Building a team of many talents and adapting to suit local culture has helped soldiers deliver a reconnaissance masterclass to Kuwaiti troops.
Exercise Desert Warrior has seen some 100 soldiers from eight different units of 16 Air Assault Brigade Combat Team deploy to Kuwait. Led by Pathfinders, the BCT’s advance force, the British team includes engineers, artillery, infantry, logistics and medical specialists to train the Kuwaiti troops in their particular skills.
The Pathfinders troop commander running the exercise said: “Any military operation is about troops with different capabilities coming together to achieve the same objective, and on a small scale we’ve done that here. With troops coming from across 16 Brigade, we’ve drawn on each other’s strengths and skills to create a strong team, both to train the Kuwaitis and develop the relationships between us.”
"I’m developing my own team, getting junior soldiers to deliver lessons to build their confidence and experience. They’ve all acted very professionally and put their best effort in - I’m really proud of the guys." Cpl Kimani
2nd Battalion The Parachute Regiment
Corporal Titus Kimani, of 2nd Battalion The Parachute Regiment, commands a section of soldiers instructing the Kuwaitis in patrolling skills.
“We’ve changed how we teach our lessons to suit the Kuwaitis,” he said. ”All of our materials have been translated to Arabic and we’ve found that teaching the officers so that they can instruct their own soldiers has the best effect.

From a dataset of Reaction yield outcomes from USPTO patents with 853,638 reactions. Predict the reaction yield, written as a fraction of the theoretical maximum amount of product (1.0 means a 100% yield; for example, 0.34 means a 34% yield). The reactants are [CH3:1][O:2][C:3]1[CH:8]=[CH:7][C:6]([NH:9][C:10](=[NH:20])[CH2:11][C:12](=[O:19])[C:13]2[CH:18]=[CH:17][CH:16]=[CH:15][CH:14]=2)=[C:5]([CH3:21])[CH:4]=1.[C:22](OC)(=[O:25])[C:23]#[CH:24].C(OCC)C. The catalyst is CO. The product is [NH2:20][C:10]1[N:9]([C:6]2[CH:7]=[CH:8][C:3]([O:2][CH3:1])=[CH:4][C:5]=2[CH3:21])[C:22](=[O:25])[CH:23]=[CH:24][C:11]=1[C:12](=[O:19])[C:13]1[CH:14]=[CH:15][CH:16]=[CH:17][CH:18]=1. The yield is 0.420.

“At the same time I’m developing my own team, getting junior soldiers to deliver lessons to build their confidence and experience. They’ve all acted very professionally and put their best effort in - I’m really proud of the guys.”
The Kuwaiti Army opened recruitment to female soldiers at the end of 2021. Private Keavy Smith, of 16 Medical Regiment, admitted to being worried about how she would be received on what is her first overseas exercise.
“Before we came out, we were told that the Kuwaitis aren't used to working with females and I was a bit nervous that I wouldn't be listened to,” the 22-year-old combat medical technician said. “But that's not happened at all - for everyone, male or female, the Kuwaitis have wanted to see that you’ve got the knowledge and credibility to teach before you’re accepted. They've been really engaged and I’ve enjoyed the experience.”
"We’ll all come away from Kuwait with a better understanding of the Middle East and what to expect from soldiers we could be working alongside, which will serve us well on future operations.” Troop Commander
The Pathfinders officer concluded: “The human dynamics of an area is important in reconnaissance - there are many examples of mission failure caused by a lack of cultural understanding. We’ll all come away from Kuwait with a better understanding of the Middle East and what to expect from soldiers we could be working alongside, which will serve us well on future operations.”
The month-long deployment is about training the Kuwaiti Land Force’s 4th Reconnaissance Battalion. It demonstrates the UK’s strong relationship with Kuwait and work to develop its military capabilities and promote stability in the Middle East.